Tamara Barak Aparton
January 29, 2008
SAN CARLOS (Map, News) - A man who claims to have reduced his waste to nearly nothing out of concern for the environment now faces a lawsuit from San Carlos for canceling his garbage-collection service.
Eddie House, 53, says he was shocked when he was served with a lawsuit Sunday at his Cedar Street home.
The lawsuit, filed by San Carlos Deputy City Attorney Linda Noeske in San Mateo Superior Court on Jan. 22, seeks a permanent injunction forcing House to maintain garbage service. City officials are also seeking to recoup from House the costs of the lawsuit.
The lawsuit claims House broke the city’s municipal code requiring all residential, commercial and industrial properties to contract with Allied Waste for pickup at least once a week — a standard requirement in most cities, San Carlos Deputy City Manager Brian Moura said.
House says he stopped his service with Allied Waste about a year ago after realizing that his garbage cans were nearly always empty.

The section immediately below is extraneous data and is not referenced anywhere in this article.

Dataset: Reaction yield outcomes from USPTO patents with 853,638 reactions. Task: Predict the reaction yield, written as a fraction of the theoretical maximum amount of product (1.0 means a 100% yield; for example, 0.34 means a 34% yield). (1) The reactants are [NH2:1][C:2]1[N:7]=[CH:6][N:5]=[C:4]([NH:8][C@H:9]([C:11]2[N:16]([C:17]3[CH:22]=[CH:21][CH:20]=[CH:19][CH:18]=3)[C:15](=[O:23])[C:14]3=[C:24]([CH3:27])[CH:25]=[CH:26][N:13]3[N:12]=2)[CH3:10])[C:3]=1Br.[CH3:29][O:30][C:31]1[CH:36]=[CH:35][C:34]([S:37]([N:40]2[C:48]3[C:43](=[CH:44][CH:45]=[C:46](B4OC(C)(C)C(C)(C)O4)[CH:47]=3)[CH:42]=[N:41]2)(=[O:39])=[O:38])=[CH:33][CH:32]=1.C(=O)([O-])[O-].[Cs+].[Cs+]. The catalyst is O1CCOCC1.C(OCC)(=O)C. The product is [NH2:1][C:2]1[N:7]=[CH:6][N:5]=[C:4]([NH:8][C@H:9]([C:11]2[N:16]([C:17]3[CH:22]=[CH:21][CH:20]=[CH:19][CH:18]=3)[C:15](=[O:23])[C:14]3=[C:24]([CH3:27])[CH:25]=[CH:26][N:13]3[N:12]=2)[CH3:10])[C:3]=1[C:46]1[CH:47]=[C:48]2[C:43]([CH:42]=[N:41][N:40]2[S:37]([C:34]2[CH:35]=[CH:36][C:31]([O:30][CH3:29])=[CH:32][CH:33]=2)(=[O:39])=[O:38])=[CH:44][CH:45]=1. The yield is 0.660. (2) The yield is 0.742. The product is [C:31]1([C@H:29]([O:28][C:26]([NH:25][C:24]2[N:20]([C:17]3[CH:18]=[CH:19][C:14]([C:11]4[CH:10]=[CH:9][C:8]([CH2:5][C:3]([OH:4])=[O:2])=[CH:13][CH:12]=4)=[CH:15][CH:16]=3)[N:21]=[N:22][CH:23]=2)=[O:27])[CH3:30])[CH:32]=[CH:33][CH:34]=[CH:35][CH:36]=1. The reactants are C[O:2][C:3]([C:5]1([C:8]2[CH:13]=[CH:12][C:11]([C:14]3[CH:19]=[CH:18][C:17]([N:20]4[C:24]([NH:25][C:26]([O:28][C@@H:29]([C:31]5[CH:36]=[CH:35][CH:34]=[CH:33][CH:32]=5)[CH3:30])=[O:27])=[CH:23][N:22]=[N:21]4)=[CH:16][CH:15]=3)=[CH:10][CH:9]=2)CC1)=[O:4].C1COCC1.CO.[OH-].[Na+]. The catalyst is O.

“It’s just me and my dog, so I don’t have a whole lot of garbage to begin with and I recycle everything,” he said.
House recycles paper, metal and plastics, regularly hauling them in his pickup truck to a recycling center and collecting the refund, he said. What little backyard waste he generates is ground into powder by his wood chipper and food scraps are either pulverized by his garbage disposal or eaten by his dog. House’s larger items are either sold or given to people on Craigslist, he said.
“I don’t understand a city ordinance that requires you to fill up a can. That’s downright foolishness,” he said.
Moura said House’s lack of garbage service was brought to the attention of city officials after neighbors complained that House was causing foul smells by burning his garbage.
House acknowledges that the fire department was called to his house several times, but says that each time he was simply burning firewood.
House has made ongoing complaints to city officials over the apartment building next door, which he claims was built too close to his home and generates litter and parking problems. He said he fears that being sued by the city is retribution for being a “sore thumb.”
Moura denied the city’s action was personal.
“We don’t go out looking for these things. When the city does take code enforcement action, it’s usually something that’s brought to our attention by neighbors,” he said.